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Genome-wide identification and expression profiling of long non-coding RNAs in auditory and vestibular systems

  • Scientific Reports 7, Article number: 8637 (2017)
  • doi:10.1038/s41598-017-08320-3
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Abstract

Mammalian genomes encode multiple layers of regulation, including a class of RNA molecules known as long non-coding RNAs (lncRNAs). These are >200 nucleotides in length and similar to mRNAs, they are capped, polyadenylated, and spliced. In contrast to mRNAs, lncRNAs are less abundant and have higher tissue specificity, and have been linked to development, epigenetic processes, and disease. However, little is known about lncRNA function in the auditory and vestibular systems, or how they play a role in deafness and vestibular dysfunction. To help address this need, we performed a whole-genome identification of lncRNAs using RNA-seq at two developmental stages of the mouse inner ear sensory epithelium of the cochlea and vestibule. We identified 3,239 lncRNA genes, most of which were intergenic (lincRNAs) and 721 are novel. We examined temporal and tissue specificity by analyzing the developmental profiles on embryonic day 16.5 and at birth. The spatial and temporal patterns of three lncRNAs, two of which are in proximity to genes associated with hearing and deafness, were explored further. Our findings indicate that lncRNAs are prevalent in the sensory epithelium of the mouse inner ear and are likely to play key roles in regulating critical pathways for hearing and balance.

Introduction

Advances in next-generation sequencing (NGS) in the past decade have boosted our understanding of the genome and have revealed a plethora of previously unknown non-coding RNAs. One such class of recently discovered RNA molecules is the long non-coding RNAs (lncRNAs), which, at greater than 200 nucleotides (nt) in length, have been categorized based on their size. Although they are spliced, polyadenylated, and capped, similar to messenger RNAs (mRNAs), lncRNAs have no recognizable coding potential and are expressed in a cell-specific manner; a minority of them is also highly conserved1. The ability of lncRNAs to interact with different molecules, including DNA, RNA, and proteins, allows them to impose an additional regulatory layer on the cell’s genetic program. Since their discovery, lncRNAs have been extensively studied and associated with a growing number of organ systems, such as the heart2 and eye3, as well as implicated in diseases, such as cancer4 and most recently, celiac disease5.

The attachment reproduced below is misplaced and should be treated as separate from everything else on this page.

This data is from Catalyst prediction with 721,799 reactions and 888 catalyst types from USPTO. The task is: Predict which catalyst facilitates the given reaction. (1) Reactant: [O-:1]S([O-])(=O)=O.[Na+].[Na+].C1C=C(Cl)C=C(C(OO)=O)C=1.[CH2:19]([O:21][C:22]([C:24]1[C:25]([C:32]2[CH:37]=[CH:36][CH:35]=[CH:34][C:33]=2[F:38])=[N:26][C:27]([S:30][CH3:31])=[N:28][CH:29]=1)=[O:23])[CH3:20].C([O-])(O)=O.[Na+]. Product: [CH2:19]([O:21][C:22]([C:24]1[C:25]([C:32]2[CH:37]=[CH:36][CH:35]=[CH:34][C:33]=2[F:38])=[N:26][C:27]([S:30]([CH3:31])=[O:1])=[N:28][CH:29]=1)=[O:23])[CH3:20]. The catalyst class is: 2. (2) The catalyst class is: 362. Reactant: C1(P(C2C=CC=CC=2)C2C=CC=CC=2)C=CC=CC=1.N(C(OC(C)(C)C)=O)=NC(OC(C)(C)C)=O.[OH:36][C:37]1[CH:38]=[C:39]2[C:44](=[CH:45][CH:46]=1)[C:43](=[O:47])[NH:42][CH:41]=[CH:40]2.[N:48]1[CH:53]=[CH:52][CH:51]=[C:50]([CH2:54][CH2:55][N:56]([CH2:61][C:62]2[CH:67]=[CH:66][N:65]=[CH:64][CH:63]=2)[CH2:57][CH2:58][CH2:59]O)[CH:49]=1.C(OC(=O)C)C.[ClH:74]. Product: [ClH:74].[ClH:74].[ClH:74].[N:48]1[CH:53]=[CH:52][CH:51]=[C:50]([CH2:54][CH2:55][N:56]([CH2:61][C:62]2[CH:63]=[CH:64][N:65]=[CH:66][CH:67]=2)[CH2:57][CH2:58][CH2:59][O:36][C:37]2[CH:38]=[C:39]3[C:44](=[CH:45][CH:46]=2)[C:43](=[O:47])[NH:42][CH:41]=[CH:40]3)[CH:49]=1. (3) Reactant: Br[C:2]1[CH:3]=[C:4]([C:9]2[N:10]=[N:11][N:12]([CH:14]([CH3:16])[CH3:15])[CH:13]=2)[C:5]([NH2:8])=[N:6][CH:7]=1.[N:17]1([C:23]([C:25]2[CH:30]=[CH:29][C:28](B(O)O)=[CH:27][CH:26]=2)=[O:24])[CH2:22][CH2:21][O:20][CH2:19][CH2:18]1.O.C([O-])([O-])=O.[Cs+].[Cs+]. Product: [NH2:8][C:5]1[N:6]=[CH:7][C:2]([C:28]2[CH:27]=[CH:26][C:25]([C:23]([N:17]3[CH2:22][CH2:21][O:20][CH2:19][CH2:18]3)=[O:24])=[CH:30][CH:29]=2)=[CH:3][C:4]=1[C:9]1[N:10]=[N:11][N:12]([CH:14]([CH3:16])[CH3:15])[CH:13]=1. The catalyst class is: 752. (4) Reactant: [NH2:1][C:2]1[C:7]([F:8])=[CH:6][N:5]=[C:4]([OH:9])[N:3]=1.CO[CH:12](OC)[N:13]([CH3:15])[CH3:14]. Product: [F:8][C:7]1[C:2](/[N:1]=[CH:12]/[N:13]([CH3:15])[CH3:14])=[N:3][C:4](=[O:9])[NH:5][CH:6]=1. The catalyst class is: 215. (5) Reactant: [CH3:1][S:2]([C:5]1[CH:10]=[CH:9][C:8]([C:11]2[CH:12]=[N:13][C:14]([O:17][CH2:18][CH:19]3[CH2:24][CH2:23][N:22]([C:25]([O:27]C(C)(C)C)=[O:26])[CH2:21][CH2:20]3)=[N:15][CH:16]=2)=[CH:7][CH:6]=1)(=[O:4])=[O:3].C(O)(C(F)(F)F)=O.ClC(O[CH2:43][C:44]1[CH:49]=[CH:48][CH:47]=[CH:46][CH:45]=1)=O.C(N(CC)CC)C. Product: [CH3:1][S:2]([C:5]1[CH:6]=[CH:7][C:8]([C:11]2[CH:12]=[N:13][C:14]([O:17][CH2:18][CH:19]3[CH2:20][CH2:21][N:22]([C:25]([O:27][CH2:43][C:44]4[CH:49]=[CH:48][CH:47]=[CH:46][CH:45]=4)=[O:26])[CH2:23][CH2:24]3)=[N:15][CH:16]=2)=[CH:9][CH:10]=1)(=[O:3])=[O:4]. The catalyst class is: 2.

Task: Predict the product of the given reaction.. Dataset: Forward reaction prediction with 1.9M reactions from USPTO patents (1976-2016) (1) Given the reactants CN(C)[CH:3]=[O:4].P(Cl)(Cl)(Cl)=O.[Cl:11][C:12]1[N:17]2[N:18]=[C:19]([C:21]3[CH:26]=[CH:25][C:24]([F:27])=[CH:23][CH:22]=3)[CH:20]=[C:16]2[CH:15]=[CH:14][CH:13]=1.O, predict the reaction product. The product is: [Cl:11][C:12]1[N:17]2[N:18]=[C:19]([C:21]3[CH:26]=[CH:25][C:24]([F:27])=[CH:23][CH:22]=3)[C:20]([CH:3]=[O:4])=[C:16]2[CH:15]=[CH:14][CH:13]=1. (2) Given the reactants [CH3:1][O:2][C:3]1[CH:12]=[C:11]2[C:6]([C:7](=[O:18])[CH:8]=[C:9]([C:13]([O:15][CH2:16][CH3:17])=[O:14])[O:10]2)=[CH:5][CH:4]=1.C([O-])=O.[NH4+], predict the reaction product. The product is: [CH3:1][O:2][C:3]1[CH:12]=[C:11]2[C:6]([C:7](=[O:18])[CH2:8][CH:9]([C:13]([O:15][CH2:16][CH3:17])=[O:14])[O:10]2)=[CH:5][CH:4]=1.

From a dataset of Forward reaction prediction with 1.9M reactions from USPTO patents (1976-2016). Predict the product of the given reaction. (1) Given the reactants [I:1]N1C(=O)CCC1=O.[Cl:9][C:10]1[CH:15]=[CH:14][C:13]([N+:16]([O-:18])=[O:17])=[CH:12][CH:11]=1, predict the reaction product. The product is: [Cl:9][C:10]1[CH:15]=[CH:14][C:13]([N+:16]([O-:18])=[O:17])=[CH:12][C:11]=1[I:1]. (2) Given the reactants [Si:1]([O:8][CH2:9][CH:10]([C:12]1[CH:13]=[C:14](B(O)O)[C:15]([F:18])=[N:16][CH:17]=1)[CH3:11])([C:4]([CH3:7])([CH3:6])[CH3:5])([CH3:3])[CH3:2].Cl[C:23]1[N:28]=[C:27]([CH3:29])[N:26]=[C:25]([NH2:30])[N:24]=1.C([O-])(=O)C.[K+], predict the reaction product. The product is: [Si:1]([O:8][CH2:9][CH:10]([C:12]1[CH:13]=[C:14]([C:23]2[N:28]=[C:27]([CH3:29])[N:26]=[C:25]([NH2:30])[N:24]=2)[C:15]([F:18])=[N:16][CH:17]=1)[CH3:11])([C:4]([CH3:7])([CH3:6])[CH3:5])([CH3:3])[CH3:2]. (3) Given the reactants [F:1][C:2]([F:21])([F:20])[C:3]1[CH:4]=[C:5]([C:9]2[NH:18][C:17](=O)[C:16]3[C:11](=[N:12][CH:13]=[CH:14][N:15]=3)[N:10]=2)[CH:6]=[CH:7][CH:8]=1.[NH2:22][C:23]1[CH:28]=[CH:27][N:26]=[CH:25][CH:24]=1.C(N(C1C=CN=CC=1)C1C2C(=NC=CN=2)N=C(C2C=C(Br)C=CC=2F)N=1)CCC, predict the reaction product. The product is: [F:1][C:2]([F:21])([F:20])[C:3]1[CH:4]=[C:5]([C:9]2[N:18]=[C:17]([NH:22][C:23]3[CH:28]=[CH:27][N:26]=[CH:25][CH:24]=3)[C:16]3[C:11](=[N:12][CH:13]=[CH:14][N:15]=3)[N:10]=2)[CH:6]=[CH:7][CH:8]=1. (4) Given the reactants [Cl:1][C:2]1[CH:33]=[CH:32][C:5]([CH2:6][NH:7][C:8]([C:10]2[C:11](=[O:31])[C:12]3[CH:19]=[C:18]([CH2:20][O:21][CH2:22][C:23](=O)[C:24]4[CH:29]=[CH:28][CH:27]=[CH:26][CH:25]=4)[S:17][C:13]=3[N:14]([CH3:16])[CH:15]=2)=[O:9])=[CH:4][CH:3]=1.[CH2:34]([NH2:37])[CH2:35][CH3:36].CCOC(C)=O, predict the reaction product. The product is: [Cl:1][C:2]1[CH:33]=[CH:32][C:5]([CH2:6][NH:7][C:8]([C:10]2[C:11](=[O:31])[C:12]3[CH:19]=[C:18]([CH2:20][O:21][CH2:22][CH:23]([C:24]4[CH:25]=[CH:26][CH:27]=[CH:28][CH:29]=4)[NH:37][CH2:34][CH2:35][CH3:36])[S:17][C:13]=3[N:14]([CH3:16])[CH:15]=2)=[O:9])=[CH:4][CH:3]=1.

One key area that has not been well studied with respect to lncRNAs is the inner ear, responsible for both hearing and balance, and when involved in disease, often leads to deafness and imbalance. The sensory systems responsible for hearing and balance are the auditory and vestibular systems, respectively. The genetic mechanisms operating in these systems rely critically on complex genetic programs. Although these systems have extensive similarities, there are structural and functional differences as well. In the auditory system, the organ of Corti in the cochlea contains the sensory epithelium. The vestibular system contains five organs, including three semicircular canals with a cristae sensory epithelium for detecting angular acceleration by fluid motion, and the saccule and the utricle, which contain the macula sensory epithelium for detecting linear acceleration owing to gravity. The development of the inner ear is a dynamic biological process, eventually leading to the formation of complex tissue enabling hearing and balance, which has been well characterized in the mouse6, 7. In the cochlea, the majority of progenitor cells of the sensory epithelium exit the cell cycle by embryonic day 14 (E14) and subsequently, a differentiation gradient leads to formation of the cells of the organ of Corti7, 8. The sensory and non-sensory structures continue to mature after birth, with the onset of hearing initiated at post-natal day (P)12, and functional by P159.